My important item #3 for the day

I keep my to-do list in a journal with different categories.   My to-do list has at least 20 important items on it at all times. Some of these items relate to honey-do’s or family planning at home; some to work; some to my volunteer activities and some about taking care of me. Some of these items are long-term (this quarter, some short-term (this week), but most are mid-term (this month).  Most are important and few are urgent.  

While it would be wonderful to knock out the 20 items from my to-do list.  It won’t happen today.  It didn’t happen yesterday and it won’t happen tomorrow.  I am better off just to go for just above average–4-5 items each day.  That’t the reality of my productivity relative to the to-do list.  I may get more done, but I only get to cross out 3-4 important things a day.  I don’t try to one important item from each category of my life (like Covey’s saw-sharpening), but I should try that more.  My work for the day tends to be focused on one bucket of my life or another.   This strategy keeps me from doing too much multitasking.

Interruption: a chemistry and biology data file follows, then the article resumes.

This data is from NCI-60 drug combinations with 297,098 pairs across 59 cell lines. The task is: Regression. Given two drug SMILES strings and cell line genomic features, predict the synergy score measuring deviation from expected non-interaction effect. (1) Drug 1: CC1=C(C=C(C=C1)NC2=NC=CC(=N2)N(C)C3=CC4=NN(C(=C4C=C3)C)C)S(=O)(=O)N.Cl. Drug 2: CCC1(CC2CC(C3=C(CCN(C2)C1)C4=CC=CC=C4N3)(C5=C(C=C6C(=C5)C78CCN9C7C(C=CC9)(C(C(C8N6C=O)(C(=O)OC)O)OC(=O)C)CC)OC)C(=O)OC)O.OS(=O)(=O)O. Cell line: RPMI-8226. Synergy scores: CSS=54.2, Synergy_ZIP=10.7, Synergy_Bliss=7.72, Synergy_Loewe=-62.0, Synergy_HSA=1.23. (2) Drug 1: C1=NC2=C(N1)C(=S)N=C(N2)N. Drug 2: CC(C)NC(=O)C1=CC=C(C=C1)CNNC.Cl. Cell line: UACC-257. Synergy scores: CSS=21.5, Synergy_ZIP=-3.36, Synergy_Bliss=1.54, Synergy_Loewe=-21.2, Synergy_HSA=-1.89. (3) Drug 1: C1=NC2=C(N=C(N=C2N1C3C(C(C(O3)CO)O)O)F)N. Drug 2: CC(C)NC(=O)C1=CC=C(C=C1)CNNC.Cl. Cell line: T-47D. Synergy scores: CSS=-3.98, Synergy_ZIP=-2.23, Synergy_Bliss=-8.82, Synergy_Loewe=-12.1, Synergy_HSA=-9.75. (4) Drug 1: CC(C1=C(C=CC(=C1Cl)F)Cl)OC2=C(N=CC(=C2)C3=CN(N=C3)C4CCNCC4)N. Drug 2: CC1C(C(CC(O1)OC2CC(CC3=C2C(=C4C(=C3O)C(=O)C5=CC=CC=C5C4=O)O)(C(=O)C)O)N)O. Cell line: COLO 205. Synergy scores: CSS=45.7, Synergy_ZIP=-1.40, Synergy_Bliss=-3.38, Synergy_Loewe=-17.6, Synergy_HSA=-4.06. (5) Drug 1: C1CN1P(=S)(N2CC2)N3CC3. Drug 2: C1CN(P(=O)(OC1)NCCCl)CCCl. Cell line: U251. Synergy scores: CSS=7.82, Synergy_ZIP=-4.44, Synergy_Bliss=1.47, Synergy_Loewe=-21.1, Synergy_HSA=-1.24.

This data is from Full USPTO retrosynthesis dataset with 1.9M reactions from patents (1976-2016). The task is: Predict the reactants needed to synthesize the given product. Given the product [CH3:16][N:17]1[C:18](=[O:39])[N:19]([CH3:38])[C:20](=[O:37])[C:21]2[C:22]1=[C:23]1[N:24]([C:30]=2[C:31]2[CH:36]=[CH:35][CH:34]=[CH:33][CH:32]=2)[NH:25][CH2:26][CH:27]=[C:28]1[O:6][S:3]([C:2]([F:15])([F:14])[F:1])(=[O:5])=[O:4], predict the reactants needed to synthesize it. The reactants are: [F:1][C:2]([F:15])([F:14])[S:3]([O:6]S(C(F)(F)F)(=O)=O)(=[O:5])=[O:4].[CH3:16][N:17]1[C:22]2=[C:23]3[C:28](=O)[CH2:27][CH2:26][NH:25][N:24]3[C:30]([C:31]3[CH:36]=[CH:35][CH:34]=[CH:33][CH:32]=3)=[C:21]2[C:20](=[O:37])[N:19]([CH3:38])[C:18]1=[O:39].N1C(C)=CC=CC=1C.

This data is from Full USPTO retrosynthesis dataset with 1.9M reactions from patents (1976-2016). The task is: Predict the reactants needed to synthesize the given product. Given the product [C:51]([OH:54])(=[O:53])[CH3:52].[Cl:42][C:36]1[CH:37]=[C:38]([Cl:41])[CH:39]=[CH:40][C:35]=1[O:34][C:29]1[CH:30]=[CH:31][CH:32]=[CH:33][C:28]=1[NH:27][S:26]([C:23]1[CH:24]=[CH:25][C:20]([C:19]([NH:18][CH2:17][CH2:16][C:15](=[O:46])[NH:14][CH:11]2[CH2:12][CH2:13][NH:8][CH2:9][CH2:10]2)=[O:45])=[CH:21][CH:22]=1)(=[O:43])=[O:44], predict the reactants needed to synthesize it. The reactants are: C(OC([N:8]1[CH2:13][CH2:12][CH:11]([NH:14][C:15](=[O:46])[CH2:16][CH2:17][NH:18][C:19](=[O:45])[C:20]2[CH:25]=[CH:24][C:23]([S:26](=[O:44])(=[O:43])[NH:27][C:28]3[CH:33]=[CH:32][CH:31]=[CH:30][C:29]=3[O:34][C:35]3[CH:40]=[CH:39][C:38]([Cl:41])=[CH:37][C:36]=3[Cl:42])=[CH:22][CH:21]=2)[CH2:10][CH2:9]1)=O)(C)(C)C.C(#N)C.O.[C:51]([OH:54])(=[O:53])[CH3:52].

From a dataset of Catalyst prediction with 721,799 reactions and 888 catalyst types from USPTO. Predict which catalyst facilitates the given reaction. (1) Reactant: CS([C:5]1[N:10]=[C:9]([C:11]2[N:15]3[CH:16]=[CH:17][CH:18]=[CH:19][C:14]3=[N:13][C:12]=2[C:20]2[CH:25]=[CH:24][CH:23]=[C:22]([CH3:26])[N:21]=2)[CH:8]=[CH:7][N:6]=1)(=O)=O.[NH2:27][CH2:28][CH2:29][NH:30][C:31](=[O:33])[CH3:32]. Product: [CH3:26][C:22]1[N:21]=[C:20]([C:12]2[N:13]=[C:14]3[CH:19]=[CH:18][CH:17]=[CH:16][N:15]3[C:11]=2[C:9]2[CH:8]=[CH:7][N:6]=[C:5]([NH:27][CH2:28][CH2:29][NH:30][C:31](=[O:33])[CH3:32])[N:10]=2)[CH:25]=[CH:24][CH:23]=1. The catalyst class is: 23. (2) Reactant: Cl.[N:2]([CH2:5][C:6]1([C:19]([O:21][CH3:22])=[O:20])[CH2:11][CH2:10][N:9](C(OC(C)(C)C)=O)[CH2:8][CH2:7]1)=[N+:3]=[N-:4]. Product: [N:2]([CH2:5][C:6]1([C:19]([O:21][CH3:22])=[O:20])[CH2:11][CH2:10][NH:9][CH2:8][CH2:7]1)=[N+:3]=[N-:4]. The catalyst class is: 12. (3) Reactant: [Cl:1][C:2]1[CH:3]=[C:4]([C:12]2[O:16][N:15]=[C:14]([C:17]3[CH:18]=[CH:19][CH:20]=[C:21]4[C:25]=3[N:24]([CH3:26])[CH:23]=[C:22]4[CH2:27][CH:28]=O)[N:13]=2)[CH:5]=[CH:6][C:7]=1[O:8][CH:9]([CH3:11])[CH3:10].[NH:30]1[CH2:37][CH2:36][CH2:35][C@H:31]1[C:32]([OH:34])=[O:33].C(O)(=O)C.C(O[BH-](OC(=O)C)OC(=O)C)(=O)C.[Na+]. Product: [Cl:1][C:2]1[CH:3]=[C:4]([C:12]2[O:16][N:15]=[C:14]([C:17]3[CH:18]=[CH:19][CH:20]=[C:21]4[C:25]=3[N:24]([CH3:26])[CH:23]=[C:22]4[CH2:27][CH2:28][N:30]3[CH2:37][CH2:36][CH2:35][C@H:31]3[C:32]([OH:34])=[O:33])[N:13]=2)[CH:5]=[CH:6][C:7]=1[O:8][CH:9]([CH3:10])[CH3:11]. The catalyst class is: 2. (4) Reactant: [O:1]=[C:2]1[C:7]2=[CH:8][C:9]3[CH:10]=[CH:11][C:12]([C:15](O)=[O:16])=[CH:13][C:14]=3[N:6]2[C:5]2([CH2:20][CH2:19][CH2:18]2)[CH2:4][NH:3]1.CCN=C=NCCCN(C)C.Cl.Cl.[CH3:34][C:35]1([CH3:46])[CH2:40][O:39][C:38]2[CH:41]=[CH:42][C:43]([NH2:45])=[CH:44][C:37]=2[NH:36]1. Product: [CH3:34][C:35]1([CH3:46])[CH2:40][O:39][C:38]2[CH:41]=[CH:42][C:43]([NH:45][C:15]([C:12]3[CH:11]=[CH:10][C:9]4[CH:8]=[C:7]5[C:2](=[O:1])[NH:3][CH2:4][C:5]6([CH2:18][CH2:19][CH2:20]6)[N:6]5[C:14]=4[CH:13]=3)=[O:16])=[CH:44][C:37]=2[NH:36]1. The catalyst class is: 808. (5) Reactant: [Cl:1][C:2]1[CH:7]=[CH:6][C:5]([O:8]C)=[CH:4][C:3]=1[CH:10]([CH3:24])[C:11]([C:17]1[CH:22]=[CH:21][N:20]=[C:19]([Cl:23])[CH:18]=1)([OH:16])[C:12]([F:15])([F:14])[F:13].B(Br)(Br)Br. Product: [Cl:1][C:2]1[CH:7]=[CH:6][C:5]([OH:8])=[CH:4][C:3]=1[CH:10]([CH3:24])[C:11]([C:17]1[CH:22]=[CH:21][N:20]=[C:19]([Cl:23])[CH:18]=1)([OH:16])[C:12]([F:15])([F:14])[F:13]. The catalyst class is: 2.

I try to keep my to-do list full of important things rather than urgent ones.  I have an urgent to-do list, but it is not in my planner.  Urgent items (those things that I panic about in the shower or that my boss requests right now) are on a tablet.  The urgent things are small and usually take little time.  The important part is having the urgent items in one place so that they can be knocked off in one sitting or they can be squeezed in between other activities.  The tablet sheet is thrown out at the end of the day.  Not keeping my urgent list in the planner does mean that I sometimes have trouble justifying where my time went, but I try to block a time for “urgent matters” and not worry about what those urgent matters are.  Its important to have scheduled time for urgent matters.

Jonathan Shaver